When the second layer is placed in such a way that its spheres find place in the ‘b voids of the first layer, the ‘c’ voids will be left unoccupied. Since under this arrangement no sphere can be placed in them, (c voids), i.e. only half the triangular voids in the first layer are occupied by spheres in the second layer (i.e. either b or c)
There are two alternative ways in which spheres in the third layer can be arranged over the second layer
When a third layer is placed over the second layer in such a way that the spheres cover the tetrahedral or ‘a’ voids; a three dimensional closest packing is obtained where the spheres in every third or alternate layers are vertically aligned (i.e. the third layer is directly above the first, the fourth above the second layer and so on) calling the first layer A and second layer as layer B, the arrangement is called ABAB …………. pattern or hexagonal close packing (hcp) as it has hexagonal symmetry.
Refer to the following video for hexagonal close packing
When a third layer is placed over the second layer in such a way that spheres cover the octahedral or ‘c’ voids, a layer different from layers A and B is produced. Let it be layer ‘C’. Continuing further a packing is obtained where the spheres in every fourth layer will be vertically aligned to the spheres present in the first layer. This pattern of stacking spheres is called ABCABC ……….. pattern or cubic close packing (ccp). It is similar to face centred cubic (fcc) packing as it has cubic symmetry.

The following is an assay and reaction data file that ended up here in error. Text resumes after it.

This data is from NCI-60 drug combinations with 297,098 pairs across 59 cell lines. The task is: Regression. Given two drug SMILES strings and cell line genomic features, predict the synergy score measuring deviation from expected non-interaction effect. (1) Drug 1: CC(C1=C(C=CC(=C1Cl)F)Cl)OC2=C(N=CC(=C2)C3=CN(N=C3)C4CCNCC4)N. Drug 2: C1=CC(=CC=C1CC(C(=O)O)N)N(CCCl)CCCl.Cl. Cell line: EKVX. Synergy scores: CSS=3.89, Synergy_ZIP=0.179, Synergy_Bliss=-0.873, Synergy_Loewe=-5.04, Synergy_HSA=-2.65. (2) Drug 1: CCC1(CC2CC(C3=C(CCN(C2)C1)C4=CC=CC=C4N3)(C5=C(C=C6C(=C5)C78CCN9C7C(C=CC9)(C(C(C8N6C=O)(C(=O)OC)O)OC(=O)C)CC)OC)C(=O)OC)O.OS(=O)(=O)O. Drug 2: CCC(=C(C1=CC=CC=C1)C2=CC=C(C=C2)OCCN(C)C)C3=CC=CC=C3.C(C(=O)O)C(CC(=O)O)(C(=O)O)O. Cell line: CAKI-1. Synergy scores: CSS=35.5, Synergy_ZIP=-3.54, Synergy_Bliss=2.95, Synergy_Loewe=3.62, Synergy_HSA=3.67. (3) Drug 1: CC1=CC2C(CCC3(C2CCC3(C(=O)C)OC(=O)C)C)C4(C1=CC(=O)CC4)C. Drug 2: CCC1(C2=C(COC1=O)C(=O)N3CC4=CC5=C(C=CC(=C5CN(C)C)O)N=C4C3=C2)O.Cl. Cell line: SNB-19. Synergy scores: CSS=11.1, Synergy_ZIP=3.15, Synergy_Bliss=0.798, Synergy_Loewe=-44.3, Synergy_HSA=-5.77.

Wherever a sphere of the second layer is above the void of the first layer (or vice versa) a tetrahedral void is formed
When the triangular voids in the second layer are above the triangular voids in the first layer, and the triangular shapes of these do not overlap an octahedral void is formed.
If the number of close packed spheres be N, then: The number of octahedral voids generated = N The number of tetrahedral voids generated = 2N
In both hcp and ccp methods of stacking, a sphere is in contact with 6 other spheres in its own layer. It directly touches 3 spheres in the layer above and three spheres in the layer below. Thus sphere has 12 close neighbours.
The number of nearest neighbours in a packing is called coordination number. In close packing arrangement (hcp & ccp) each sphere has a coordination number of 12.
In hcp as well as ccp only 74% of the available space is occupied by spheres.
The remaining space is vacant and constitutes interstitial voids or interstices or holes.